10 Ways to Start Your Yoga Career

Teaching an outdoor class at Tobin Plaza with about 60 students

1. Verify that you actually enjoy teaching, not just learning yoga.

This may seem obvious, but there’s a huge difference between teaching and just doing yoga. Before you spend money on yoga teacher training, try teaching a small group of friends, coworkers, or family, and see if you actually like it. You may feel nervous, but once you get into the act of teaching do you feel joy, accomplishment, a sense of purpose? Or, is it a difficult, unenjoyable slog to the finish of your allotted time? In my teacher training class, we had one student who cried every time she was put in front of the class to teach a segment of training. She seemed terrified each time. She had a strong personal yoga practice, but that did not exactly translate to teaching.

2. You like teaching? Great! Now onto the first step of breaking into the yoga industry.

Start by volunteering everywhere and anywhere that will let you teach. Good places to look include local government entities such as the library, parks and recreation department, and schools. If you’re near a military location, the Morale, Welfare, and Recreation (MWR) department always seeks qualified fitness instructors, and you can usually pick what times work best for you — the flexibility is great. The more you teach and expose yourself to students of all levels, the better at instructing you become.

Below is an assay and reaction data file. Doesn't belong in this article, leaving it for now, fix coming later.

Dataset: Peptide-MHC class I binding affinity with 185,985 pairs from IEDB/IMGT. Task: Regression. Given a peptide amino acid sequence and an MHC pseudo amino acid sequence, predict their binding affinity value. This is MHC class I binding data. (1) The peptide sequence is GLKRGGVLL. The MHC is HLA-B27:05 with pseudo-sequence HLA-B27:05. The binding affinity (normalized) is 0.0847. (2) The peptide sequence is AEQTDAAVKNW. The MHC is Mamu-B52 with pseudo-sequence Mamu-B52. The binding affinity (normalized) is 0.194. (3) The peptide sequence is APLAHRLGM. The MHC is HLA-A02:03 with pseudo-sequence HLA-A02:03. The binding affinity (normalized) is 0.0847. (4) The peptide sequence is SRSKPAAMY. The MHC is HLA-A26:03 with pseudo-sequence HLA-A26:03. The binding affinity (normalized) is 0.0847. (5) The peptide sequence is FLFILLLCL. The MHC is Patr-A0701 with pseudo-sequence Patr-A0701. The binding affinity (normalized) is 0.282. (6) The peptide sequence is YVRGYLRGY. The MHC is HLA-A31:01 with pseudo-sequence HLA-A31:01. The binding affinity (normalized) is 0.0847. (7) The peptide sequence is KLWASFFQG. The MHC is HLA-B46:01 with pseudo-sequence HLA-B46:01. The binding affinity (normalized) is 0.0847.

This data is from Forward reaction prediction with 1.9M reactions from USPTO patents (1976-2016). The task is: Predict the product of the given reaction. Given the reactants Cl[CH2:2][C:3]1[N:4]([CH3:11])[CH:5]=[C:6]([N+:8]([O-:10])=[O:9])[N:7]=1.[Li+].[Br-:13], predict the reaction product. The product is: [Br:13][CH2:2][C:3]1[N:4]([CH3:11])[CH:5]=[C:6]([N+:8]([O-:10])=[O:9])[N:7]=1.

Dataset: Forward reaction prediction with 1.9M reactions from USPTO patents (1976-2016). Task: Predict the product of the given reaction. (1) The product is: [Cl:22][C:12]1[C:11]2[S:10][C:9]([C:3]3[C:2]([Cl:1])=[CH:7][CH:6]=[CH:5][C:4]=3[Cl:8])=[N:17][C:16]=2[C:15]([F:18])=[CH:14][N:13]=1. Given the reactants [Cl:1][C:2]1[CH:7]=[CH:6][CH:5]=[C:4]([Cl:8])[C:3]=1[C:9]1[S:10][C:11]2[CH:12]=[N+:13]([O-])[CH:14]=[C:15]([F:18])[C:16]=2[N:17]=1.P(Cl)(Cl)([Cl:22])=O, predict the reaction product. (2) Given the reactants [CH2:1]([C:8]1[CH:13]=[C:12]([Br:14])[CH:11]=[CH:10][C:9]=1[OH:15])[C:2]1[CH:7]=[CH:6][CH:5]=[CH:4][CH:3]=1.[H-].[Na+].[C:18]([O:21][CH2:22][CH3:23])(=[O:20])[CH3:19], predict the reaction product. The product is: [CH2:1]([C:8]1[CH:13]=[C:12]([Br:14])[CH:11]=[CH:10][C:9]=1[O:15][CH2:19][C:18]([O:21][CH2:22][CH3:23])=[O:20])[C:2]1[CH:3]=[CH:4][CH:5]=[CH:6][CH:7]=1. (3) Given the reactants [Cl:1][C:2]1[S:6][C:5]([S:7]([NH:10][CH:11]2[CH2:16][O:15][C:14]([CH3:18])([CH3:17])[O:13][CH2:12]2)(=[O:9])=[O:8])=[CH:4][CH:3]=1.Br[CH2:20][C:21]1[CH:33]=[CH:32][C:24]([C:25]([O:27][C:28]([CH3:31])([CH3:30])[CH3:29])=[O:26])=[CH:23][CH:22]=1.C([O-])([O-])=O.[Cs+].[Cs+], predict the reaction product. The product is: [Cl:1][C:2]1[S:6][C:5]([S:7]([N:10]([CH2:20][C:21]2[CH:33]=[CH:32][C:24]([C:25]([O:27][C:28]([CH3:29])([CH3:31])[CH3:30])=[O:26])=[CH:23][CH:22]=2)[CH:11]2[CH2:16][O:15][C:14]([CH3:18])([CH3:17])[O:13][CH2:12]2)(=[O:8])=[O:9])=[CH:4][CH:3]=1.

3. Embrace new yoga students — don’t be afraid to teach beginners.

When teaching at yoga studios later in your career, you’ll find that the students anticipate the cues and generally have a grasp of the sun salutations, so your job as teacher is much easier. When volunteering you’ll often get first time students; the wording that you choose becomes critical because you’ll see right away when your cue choice is unclear or causes the wrong movement. Teaching newbies is great and can be especially rewarding if you’re able to translate your love of yoga to them through clear and concise instruction. Save the chanting for a studio setting — it can intimidate and embarrass first time practitioners.

4. Build a resume and update frequently!

All those volunteer teaching gigs? Put them on your resume. If you’re new to a town and want to a studio teaching job, you need to show that you’re a professional with teaching experience. Build a resume as soon as you graduate teacher training. The sooner you start recording all of your certifications and continuing education, the better chance you have of remembering what you did and when; you want to have a document ready to go when the perfect teaching opportunity presents itself. Make sure to include: certification level and school of yoga, styles that you’re comfortable teaching, any health certifications that you have such as First Aid/CPR or EMT, workshops or specialty classes attended, and any other health or fitness related job or volunteer gig that you’ve completed.

6. Look for new studios and untraditional locations.